Today… what we can see is segregation. While organic and fair follows comparably high ecological and social standards, the way of the agricultural mainstream leads far away from widely accepted social values, with factory farming, food waste and degrading working conditions – the latter predominantly but not exclusively in the global south. By shifting these production sites to the fringes of a wider attention, an efficient repression of inconvenient consumer requests is possible. Unethical practices, which are not obvious to a city dweller’s eye are apparently not important and allow a cheap price.
On the producers᾿ side, the centralization and industrialization of the world agricultural market and an ever growing expectation of rising profits and yield returns by big agricultural corporations leads to improvements in efficiency which are following industrial production logics. By following this logic without regard to social values a cow or a hen is then treated like any other input needed for industrial production.
As consumers shouldn’t we ask ourselves at last why we tolerate all this? A considerable part of the power of the agribusiness is based on the lack of awareness of the consumer. If we do not know, we cannot act and even if we knew, sometimes there are social and physical barriers that hinder us: maybe the place of necessary action is far away or we do not feel responsible for the destiny of the people there. But meanwhile we have established a lifestyle, which relies almost 100 per cent on the limitless availability of food buying everything at any time, independent of season or region. For the sake of unlimited food supply we lost the direct connection to the producers of our food and also gave away the responsibility to care about the conditions of production. Globalized markets offer the necessary degree of opacity. Urban agriculture helps to reestablish direct producer-consumer relations and to reconnect with the place and the people to regain the capacity to act.
Can we learn from small scale mechanisms how to create socially and ecologically viable agricultural systems on a larger scale?
In the past decades there was a migration out of the western cities into the would-be rural idyll to realize the own utopia. Together with new, more sustainable lifestyles, new ways of living in community were tested. Now that migration has stopped and people are starting to develop new ways of living together inside their cities. New, urban movements arise. They are being established inside the corridors of political and economic power and the centres of media coverage as part of mainstream society. One component of this development is the urban agriculture and urban gardening movement.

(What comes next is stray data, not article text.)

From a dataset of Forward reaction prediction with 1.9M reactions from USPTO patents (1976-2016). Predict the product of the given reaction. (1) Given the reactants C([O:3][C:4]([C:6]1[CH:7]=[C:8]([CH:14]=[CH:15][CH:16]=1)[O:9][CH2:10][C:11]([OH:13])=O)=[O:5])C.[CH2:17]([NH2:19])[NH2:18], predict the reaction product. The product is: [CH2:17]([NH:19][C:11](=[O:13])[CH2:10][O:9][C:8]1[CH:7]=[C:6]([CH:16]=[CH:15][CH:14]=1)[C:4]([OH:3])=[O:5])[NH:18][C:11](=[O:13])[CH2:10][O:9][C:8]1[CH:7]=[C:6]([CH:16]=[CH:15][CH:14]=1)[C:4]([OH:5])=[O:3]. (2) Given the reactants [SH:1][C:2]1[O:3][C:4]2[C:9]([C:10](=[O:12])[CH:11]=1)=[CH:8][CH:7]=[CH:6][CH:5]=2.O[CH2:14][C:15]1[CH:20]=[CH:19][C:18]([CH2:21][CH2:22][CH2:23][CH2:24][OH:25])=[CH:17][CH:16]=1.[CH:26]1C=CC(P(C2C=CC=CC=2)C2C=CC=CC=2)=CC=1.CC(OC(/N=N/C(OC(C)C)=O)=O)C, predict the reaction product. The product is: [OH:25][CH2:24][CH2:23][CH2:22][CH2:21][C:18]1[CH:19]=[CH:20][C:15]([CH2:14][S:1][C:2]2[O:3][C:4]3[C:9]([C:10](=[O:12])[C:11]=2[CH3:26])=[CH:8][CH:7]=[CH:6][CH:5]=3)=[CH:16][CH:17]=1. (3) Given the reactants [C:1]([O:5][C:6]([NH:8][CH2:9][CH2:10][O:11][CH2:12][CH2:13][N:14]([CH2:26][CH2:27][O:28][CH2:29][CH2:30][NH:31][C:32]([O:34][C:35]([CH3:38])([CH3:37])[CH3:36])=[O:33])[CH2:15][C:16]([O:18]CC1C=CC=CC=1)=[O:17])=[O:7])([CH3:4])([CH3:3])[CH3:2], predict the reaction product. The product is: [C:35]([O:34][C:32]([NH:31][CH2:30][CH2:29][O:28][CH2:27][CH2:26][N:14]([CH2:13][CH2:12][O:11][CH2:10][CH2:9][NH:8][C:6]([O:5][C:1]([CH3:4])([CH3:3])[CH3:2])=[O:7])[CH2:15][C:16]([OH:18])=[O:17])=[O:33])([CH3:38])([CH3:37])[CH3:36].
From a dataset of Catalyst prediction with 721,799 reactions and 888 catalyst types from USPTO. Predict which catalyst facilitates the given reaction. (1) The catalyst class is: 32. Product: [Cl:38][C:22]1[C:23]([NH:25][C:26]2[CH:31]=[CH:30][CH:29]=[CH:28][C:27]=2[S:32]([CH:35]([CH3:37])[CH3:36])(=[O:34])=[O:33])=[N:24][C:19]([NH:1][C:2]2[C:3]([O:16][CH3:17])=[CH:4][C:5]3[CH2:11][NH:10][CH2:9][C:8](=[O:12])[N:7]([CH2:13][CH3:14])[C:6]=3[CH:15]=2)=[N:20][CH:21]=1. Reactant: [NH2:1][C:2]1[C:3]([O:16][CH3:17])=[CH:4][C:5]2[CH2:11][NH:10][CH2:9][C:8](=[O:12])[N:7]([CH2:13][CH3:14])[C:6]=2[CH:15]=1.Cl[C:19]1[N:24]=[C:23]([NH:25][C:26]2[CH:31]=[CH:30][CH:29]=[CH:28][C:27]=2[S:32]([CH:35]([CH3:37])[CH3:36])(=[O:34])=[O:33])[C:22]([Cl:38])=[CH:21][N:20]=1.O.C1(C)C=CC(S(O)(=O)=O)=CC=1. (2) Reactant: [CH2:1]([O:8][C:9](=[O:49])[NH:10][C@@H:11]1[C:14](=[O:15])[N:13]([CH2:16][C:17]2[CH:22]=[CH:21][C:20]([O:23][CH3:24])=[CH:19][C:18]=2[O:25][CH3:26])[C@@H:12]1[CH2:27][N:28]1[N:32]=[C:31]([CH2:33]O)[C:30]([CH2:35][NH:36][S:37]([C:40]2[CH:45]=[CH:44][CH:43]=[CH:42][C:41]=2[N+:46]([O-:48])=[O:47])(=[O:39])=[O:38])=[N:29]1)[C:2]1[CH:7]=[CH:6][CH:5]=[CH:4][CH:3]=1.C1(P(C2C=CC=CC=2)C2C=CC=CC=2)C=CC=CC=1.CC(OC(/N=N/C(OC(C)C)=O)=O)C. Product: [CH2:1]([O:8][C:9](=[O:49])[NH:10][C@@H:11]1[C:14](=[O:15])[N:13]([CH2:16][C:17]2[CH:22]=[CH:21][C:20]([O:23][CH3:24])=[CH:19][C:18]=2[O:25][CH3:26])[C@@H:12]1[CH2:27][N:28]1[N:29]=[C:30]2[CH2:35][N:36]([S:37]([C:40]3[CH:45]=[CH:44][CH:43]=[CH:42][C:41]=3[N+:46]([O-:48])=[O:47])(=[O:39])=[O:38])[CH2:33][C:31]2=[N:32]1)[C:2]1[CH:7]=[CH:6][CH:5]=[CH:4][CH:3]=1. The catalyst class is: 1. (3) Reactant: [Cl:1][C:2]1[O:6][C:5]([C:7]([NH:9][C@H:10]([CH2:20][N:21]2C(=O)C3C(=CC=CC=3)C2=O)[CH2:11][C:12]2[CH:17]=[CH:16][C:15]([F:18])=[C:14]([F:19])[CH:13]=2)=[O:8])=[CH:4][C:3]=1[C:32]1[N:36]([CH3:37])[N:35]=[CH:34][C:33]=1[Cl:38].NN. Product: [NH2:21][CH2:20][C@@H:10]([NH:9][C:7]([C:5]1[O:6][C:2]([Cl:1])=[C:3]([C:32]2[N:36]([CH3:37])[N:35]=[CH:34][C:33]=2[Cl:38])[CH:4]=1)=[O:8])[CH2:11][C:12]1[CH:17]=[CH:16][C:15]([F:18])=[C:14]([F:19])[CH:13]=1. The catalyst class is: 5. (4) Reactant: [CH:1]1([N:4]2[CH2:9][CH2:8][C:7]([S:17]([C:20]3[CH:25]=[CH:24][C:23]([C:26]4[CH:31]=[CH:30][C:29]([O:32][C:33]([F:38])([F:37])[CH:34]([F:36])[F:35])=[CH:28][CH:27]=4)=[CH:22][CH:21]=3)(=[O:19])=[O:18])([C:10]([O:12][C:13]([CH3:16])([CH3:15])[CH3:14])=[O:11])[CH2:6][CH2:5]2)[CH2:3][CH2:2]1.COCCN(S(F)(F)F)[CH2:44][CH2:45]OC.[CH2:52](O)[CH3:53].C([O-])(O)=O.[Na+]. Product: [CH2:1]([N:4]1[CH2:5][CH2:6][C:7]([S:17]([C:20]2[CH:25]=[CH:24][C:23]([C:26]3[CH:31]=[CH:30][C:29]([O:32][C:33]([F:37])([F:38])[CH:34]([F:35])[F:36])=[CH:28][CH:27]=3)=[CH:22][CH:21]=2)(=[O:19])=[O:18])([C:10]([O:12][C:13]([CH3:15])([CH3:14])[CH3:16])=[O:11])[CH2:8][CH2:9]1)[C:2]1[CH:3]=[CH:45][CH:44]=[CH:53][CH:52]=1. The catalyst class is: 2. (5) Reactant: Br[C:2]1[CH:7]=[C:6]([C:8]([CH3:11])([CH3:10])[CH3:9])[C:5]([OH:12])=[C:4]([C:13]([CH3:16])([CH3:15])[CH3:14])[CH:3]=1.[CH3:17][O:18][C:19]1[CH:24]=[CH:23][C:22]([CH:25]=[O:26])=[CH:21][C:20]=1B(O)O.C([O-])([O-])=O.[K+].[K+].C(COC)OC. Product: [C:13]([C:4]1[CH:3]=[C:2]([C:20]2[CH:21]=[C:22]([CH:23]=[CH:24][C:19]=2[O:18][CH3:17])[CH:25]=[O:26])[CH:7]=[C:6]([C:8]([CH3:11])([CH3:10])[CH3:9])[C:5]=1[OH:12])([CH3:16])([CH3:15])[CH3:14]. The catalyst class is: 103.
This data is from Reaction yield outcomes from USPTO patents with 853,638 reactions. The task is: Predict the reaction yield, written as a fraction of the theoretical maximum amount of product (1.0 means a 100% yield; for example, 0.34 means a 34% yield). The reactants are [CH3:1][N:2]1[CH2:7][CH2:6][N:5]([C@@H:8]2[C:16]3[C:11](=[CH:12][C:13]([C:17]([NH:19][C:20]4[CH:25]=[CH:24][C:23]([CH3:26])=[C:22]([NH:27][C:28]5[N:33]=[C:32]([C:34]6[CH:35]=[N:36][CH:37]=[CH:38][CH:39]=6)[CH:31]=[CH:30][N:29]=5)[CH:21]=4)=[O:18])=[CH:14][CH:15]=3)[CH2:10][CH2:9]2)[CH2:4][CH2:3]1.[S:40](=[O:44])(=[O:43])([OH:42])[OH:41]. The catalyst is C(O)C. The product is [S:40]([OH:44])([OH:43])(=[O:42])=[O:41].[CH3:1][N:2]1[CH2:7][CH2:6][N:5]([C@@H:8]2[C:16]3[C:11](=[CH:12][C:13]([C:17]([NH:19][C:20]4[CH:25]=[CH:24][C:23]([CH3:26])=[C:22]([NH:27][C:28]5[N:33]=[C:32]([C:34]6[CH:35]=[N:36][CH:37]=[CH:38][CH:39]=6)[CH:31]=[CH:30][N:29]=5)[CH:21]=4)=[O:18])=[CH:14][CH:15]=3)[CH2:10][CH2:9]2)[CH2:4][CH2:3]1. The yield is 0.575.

(Peri-)urban agriculture – the production of foodstuffs inside or close to urban centres –is not new at all: the cultivation of food in highly complex agroforestry systems as part of a settlement structure was already known to the ancient Mayan culture which covered huge areas of present-day Mexico and Central America during their heyday (250–900 A.D.). Their ceremonial centres were surrounded by home gardens which can be imagined as a combination of housing structures, all sorts of forest trees for food and other purposes and smaller fields for growing staple foods. These systems were probably able to provide more than 10.000 people each with all they needed in their daily life.
The city of Tenochtitlan, one of the capitals of the Aztec empire was even populated by100–300,000 people in the 16th century (Chapin 1988). This ancient city, which is nowadays submerged by the modern constructions of the capital of Mexico, was provided with food by a system of floating islands, the so-called chinampas. By using the surrounding swamp ecosystem they were able to produce flowers, vegetables, fish and molluscs to cover all food demands of the entire city.
The ancient Americans were not the only ones to use urban agriculture as a strategy to achieve food security. Urban agriculture was particularly popular in times of crisis, the most recent example being the .victory gardens. of the Second World War. And especially where social security systems do not exist and subsistence has to reduce the risk of hunger, alternative farming concepts flourish in urban centres (Altieri et al. 1998; Baipheti and Jacobs 2009; Moustier 2007).
Conclusive statements regarding the yield potentials of urban agriculture are difficult to make. Studies frequently pick out only some aspects of urban farming systems in certain regions. A comparison of the data is therefore complicated, but suggests a pertinent potential within the range of perishable and high value products like vegetables and herbs. To date, however, it may be doubted that urban agriculture is able to significantly close the supply gap for the urban population. Under current conditions, such doubts are fully justified.
However, this is due less to flaws in the concept and more to the circumstances of today᾿ s cities. The question is not whether urban agriculture can make a city more self-sufficient. The only credible answer would be: certainly not! Rather, the question should be: In what circumstances and by what means and changes, would the future citizens of a city be able to become independent of food deliveries?. This point provides a challenge especially for local authorities and urban planners. A fundamental problem is the speculation-driven rise in the price of land in urban areas…
Undoubtedly it is time to rethink the relationship between rural and urban areas and the potential of cities to free themselves from the self-imposed and in future, disastrous dependence on huge amounts of important food supplies.
From Zoe Heuschkel’s essay ‘Urban agriculture – breaking the chains ‘ in Future of Food: State of the Art, Challenges and Options for Action
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